New York lost a net 1.6 million residents to other states between 2000 and 2010, according to 2010 Census data. The domestic migration outflow, coupled with a slowdown in foreign immigration, ensured that New York’s share of the nation’s population continued to slide in the first decade of the 21st century.
But the migration trend is also nothing new.
This paper, first in a series using the latest census data to explore population trends in the Empire State, traces the ebb and flow of migration trends to and from New York in the past 50 years. To fill gaps in the historical statewide data, we rely on a combination of decennial census records, annual population estimates and state vital statistics dating back to 1960. Our findings:
- Since 1960, New York has lost 7.3 million residents to the rest of the country. This was partially offset by an influx of 4.8 million foreign immigrants, resulting in a net decline of 2.5 million residents.
- New York’s average annual domestic migration loss – the difference between people moving in from other states and out to other states — jumped from about 60,000 people in the 1960s to an all-time high of nearly 237,000 in the 1970s. The state’s domestic migration outflows have averaged between 130,000 and 160,000 a year since 1980.
- For a second consecutive decade, New York’s net population loss due to domestic migration was the highest of any state as a percentage of population.
- New York’s net migration loss – the sum of domestic and foreign migration – increased over the last decade to its highest level since the 1970s. Thirteen states had negative net migration between 2000 and 2010, and only three (Illinois, Louisiana and Michigan) lost a bigger share of their populations to migration than New York.
(2010 Census results may be challenged. See Technical Note on bottom of page 4.)
Immigration to New York from foreign countries peaked at 1.2 million people in the 1990s, balancing out 91 percent of the loss due to the domestic migration of New Yorkers to other states. As a result, New York’s net migration loss in the 1990s was the lowest of any decade in the past 50 years – a total of just 109,000 people. But foreign immigration dropped by 25 percent to a total of just 895,150 in the past decade, reaching the lowest level since the 1960s. As a result, between 2000 and 2010, New York sustained its biggest net migration loss since the 1980s. New York’s foreign-born population, which had risen sharply in the 1980s through the 1990s, increased only slightly in the past decade. As of 2010, New York’s foreign-born population was about 21 percent of the total, second only to California’s 27 percent.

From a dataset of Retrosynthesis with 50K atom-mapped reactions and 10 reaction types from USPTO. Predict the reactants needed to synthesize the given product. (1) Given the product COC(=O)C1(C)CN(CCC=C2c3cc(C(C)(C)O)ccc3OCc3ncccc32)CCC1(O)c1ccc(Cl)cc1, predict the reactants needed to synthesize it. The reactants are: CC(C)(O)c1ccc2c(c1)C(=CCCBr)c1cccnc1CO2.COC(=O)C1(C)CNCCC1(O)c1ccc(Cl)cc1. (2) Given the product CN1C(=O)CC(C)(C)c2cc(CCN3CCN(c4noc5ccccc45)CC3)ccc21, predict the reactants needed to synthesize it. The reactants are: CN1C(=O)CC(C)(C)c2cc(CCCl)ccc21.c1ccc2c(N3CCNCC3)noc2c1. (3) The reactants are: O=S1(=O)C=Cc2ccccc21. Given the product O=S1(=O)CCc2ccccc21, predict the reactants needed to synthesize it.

As illustrated above, the 1970s was by far New York’s worst decade in the past 50 years in terms of domestic migration outflows. This was also the first (and so far only) decade on record in which the Empire State’s population actually declined.
The increase of 2 million people in the state’s total population since 1980, despite the continuing net outflow of residents to the rest of the country, can be attributed mainly to the “natural increase” of births over deaths. But since New York’s population has risen much more slowly than the national average, it has lost 10 congressional seats since 1980, and will lose two more based on 2010 census results.
Between 2000 and 2010, as shown in the table on page 3, New York was one of 22 states (plus the District of Columbia) that lost more residents than they gained due to migration within the United States. The domestic migration losers were concentrated in the northeast and Midwest, while the biggest gains were experienced by states in the southeast and west. Exceptions to this pattern included Maine, New Hampshire, and Pennsylvania, all of which gained residents from other states. New York’s loss of nearly 1.6 million residents to domestic migration was equivalent to 8.27 percent of its base population at the start of the period, higher than any state or the District of Columbia.
All 50 states registered population gains from foreign immigration between 2000 and 2010. New York ranked fourth in total foreign immigrants, and seventh in foreign immigration as a rate of base population. But combining the two measures, domestic migration and foreign immigration, only 13 states including New York were net migration losers, and New York’s 3.56 percent rate of net migration loss was the third highest. Other net migration losers were California, Iowa, Kansas, Louisiana, Michigan, Nebraska, New Jersey, Massachusetts, Mississippi, Ohio, Rhode Island and Illinois. As shown below, New York City was the epicenter of migration in and out of New York State.
Technical note: The official 2010 Census results for New York City, which are incorporated in the statewide data cited in this report, were 200,000 below the Census Bureau’s July 2009 estimate. The Census showed an unexpected increase of 82,000 vacant housing units in New York City, which city officials believe to be inaccurate. As a result, the city may challenge the figures through the Census Bureau’s Count Question Resolution program. Any addition to the 2010 Census count for the city would have the effect of reducing the net migration total for New York State during the past decade.
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